Date of Award


Degree Type


Degree Name

Departmental Honors




The Dee Glen Smith spectrum at Utah State University has a reputation of having one of the loudest student sections in the nation. For years, students have taken pride in creating a home court advantage by creating an extremely rowdy and loud atmosphere. Many would agree that this is what makes USU basketball so special.

Elevated noise levels, however, have the potential of creating a health hazard to both employees and spectators. Elevated noise levels can cause negative acute effects such as headache, dizziness, nausea, and tinnitus (ringing in the ears). The most likely acute affects that students, employees, and patrons may experience are tinnitus and headache. Chronic exposures to elevated noise levels cause sensory nerve damage to auditory hair cells, resulting in Noise Induced Hearing Loss. In order to understand the seriousness of these noise exposures within the spectrum, measurements were taken at home games for the 2011/2012 and 2012/2013 USU basketball seasons. Small personal meters (known as noise dosimeters) were worn by an employee and a student at each game which determined the degree of their personal exposure to noise levels.

It was found that students and employees were consistently exposed to very high noise levels. OHSA has developed a standard which states that an employee shall not receive a noise dose > 100%. This dose is calculated by setting up a personal dosimeter with the proper parameters (A-weighted, 5 dB exchange rate, and slow response rate). By OSHA standards, those in the student section are being exposed to unacceptable levels at the majority of games. When assessing personal noise doses using parameters provided by the American Conference of Governmental Industrial Hygienists, which is a more accurate representation of noise exposures to the human ear, noise exposures to employees and spectators were even higher. ACGIH bases their exposure values on a 3 dB exchange rate which more closely represents the human ear's reaction to noise intensity. For example, a 3 dB increase represents a 200% increase in noise intensity. While most employee exposures have been within OSHA compliance standards, the prevalence of exposures exceeding an 85 decibel TWA (time weighted average) warrant the use of hearing protection at USU basketball games.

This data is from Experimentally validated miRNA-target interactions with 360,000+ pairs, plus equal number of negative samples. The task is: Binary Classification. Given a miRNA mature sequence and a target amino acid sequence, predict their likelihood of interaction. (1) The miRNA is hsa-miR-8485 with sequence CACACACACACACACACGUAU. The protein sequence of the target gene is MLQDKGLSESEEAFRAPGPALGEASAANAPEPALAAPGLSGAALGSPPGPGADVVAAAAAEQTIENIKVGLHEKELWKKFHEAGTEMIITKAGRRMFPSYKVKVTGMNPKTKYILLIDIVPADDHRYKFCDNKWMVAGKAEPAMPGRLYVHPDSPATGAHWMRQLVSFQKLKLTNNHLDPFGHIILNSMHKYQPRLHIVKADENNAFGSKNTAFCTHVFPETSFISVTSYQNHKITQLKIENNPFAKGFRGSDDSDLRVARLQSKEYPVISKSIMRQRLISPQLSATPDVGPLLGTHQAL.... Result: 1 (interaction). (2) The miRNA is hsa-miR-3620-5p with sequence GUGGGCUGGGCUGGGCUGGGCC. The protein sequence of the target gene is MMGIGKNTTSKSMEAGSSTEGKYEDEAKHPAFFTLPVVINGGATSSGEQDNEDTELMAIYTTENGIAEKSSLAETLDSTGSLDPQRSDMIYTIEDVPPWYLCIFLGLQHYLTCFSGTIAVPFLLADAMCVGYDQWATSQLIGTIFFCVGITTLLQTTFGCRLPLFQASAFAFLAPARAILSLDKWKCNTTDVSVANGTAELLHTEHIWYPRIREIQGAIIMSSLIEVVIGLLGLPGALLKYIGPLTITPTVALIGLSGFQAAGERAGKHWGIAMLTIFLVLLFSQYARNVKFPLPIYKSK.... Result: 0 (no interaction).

Utah State University' s hearing conservation program states that employees must wear hearing protection if they are exposed to noise levels exceeding an 85 dBA TWA. Noise measurement data is used to support my recommendation that USU athletics provide employees hearing protection (ear plugs) as required by OSHA CFR 1910.95 (explained in OSHA 3074), and that students and spectators have hearing protection made available to them at the games.

The two main goals of the study were the following:

  • Determine whether a correlation between employee/spectator noise dose and spectator attendance exists.
  • Assess the noise doses received by employees and spectators in order to implement effective and feasible controls.

Included in

Biology Commons



Faculty Mentor

John Flores

Departmental Honors Advisor

Kimberly Sullivan

Capstone Committee Member

David O. Wallace

Co-Faculty Mentor

Scott Bernhardt